- Legal fees, such as the cost of defending and perfecting title;
- Legal fees for obtaining a decrease in an assessment levied against property to pay for local improvements;
- Zoning costs; and
- The capitalized value of a redeemable ground rent.
Do not add to your basis costs you can deduct as current expenses. For example, amounts paid for incidental repairs or maintenance that are deductible as business expenses cannot be added to basis. However, you can choose either to deduct or to capitalize certain other costs. If you capitalize these costs, include them in your basis. If you deduct them, do not include them in your basis. See Uniform Capitalization Rules earlier.
The costs you can choose to deduct or to capitalize include the following.
- Carrying charges, such as interest and taxes, that you pay to own property, except carrying charges that must be capitalized under the uniform capitalization rules;
- Research and experimentation costs;
- Intangible drilling and development costs for oil, gas, and geothermal wells;
- Exploration costs for new mineral deposits;
- Mining development costs for a new mineral deposit;
- Costs of establishing, maintaining, or increasing the circulation of a newspaper or other periodical; and
- Costs of removing architectural and transportation barriers to people with disabilities and the elderly. If you claim the disabled access credit, you must reduce the amount you deduct or capitalize by the amount of the credit.
Originally posted by @Bob Thomas :
Wow! Great post Bob, thank you very much! I really need a CPA, lol : ) I will certainly reference this while I'm putting my books together. I might PM you a few questions if you don't mind. thanks again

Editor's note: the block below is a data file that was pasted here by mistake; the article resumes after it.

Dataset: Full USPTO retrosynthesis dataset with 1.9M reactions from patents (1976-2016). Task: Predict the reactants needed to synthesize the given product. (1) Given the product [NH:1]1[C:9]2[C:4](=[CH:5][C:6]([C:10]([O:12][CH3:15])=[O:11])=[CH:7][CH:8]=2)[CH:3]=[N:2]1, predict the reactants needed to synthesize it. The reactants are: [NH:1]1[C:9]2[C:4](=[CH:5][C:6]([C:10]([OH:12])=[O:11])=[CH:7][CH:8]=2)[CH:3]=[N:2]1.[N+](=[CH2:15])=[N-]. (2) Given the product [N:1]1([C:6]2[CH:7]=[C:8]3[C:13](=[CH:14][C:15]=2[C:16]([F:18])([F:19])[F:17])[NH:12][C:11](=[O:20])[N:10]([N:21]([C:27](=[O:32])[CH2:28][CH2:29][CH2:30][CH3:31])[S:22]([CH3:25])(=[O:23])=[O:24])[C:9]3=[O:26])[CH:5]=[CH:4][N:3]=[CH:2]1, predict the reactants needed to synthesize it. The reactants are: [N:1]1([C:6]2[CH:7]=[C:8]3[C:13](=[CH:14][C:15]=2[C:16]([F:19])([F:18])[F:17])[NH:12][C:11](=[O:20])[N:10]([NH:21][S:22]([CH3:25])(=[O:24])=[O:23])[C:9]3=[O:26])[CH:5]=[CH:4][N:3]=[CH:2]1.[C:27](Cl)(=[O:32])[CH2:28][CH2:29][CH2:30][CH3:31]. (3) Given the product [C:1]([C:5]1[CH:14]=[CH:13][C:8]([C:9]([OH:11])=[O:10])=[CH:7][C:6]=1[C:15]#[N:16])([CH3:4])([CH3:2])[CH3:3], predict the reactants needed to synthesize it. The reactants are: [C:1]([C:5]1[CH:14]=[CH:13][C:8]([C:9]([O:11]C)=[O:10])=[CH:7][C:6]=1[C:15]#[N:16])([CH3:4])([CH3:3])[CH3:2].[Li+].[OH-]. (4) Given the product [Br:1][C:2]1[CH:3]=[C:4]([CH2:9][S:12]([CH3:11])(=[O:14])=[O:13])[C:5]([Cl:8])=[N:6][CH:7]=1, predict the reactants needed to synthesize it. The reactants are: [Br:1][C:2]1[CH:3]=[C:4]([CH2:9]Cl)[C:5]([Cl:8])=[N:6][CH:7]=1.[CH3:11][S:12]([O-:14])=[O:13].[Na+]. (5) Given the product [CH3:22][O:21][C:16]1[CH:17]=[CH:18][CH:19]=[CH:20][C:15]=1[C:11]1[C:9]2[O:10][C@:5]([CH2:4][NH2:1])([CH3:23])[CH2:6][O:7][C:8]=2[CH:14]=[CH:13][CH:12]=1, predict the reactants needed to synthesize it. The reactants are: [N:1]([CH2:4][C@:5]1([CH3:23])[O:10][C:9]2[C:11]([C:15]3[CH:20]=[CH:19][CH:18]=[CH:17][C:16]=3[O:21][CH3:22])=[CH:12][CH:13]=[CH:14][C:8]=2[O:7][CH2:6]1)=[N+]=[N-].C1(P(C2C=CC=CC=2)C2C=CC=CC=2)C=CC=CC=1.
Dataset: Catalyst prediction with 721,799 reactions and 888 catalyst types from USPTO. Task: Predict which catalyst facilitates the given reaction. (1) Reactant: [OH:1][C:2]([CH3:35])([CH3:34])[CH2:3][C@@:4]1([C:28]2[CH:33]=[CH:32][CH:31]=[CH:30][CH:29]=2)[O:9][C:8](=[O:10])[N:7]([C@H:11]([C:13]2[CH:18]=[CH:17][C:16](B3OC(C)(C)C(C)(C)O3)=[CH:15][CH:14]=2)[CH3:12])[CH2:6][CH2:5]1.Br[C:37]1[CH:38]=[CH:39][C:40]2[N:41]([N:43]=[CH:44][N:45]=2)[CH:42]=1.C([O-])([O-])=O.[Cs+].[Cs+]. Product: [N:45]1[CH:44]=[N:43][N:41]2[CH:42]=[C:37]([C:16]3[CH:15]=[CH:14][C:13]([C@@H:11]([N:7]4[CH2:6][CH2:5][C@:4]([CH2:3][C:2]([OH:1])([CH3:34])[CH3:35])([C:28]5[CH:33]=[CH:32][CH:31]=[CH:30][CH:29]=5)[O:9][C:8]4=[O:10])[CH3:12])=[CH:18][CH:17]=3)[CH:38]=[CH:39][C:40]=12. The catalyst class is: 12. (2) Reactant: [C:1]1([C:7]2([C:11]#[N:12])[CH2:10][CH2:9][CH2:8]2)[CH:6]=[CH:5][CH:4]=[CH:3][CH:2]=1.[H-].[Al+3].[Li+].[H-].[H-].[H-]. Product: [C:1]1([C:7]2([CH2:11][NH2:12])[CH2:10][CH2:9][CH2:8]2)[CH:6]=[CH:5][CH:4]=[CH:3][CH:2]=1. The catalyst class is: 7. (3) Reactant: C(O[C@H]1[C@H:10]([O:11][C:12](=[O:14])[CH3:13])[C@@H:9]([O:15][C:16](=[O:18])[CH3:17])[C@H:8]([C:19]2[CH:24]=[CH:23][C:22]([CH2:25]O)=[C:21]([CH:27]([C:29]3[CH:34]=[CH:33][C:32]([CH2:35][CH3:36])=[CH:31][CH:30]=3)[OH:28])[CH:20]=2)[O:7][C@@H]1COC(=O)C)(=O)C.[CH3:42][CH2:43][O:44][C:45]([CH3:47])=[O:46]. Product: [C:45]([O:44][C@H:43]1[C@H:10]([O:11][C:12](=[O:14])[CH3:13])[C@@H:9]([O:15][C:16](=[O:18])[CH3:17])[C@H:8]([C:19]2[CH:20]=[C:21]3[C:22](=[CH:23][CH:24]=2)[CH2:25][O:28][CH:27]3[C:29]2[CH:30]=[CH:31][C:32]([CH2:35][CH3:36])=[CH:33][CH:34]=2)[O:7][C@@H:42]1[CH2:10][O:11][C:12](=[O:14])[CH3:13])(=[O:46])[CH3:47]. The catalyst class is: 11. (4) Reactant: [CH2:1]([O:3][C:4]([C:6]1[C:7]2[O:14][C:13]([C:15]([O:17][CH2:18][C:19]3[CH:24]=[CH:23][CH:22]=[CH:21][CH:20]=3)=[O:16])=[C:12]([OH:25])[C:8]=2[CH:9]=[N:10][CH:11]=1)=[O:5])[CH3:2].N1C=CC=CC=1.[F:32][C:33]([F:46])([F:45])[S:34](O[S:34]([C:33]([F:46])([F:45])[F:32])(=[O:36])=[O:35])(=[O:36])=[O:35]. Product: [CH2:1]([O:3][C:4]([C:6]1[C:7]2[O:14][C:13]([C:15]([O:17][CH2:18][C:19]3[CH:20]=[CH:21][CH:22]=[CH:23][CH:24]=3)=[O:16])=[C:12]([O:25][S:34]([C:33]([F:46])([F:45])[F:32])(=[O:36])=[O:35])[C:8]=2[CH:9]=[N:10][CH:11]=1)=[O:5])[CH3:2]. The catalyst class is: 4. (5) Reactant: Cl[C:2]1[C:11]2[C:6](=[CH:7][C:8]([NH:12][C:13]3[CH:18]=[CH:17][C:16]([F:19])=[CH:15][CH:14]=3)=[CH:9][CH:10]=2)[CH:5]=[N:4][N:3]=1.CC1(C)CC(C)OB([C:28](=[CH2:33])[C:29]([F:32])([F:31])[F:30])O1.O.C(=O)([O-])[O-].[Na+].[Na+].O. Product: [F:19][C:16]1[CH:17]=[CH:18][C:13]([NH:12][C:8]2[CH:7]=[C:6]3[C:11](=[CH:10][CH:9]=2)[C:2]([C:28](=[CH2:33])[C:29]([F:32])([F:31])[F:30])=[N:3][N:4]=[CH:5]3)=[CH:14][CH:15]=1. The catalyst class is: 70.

Originally posted by @Bob Thomas :
So you should be increasing your basis in the property by any capital items (greater than 1 year of life; bathtub, door, faucet, etc.), whether you are 'on the market' or not has no bearing. Make sure you understand the IRS capitalization rules detailed in the link below. ...
...Increase the basis of any property by all items properly added to a capital account. These include the cost of any improvements having a useful life of more than 1 year.
Gotta be careful what you tell people here. It's not as simple as saying "anything with a life greater than a year is capitalized" especially with the Final Tangible Property Regs.
Now everything is broken up into separate units of property, and the plumbing system (or plumbing unit of property) includes pipes, valves, faucets, bathtubs, showers, etc. So if I replace a bathtub and I can support the fact that the bathtub only makes up 10% of the plumbing system as a whole, I can fully deduct the cost in the current year, rather than capitalizing and depreciating as you normally would because the 10% is not a material improvement to the plumbing system as a whole.
I'd suggest reading through Reg. 1.48-1(e)(1) and Reg. 1.48-1(e)(2).
good point Brandon, I wasn't trying to get into the minutia.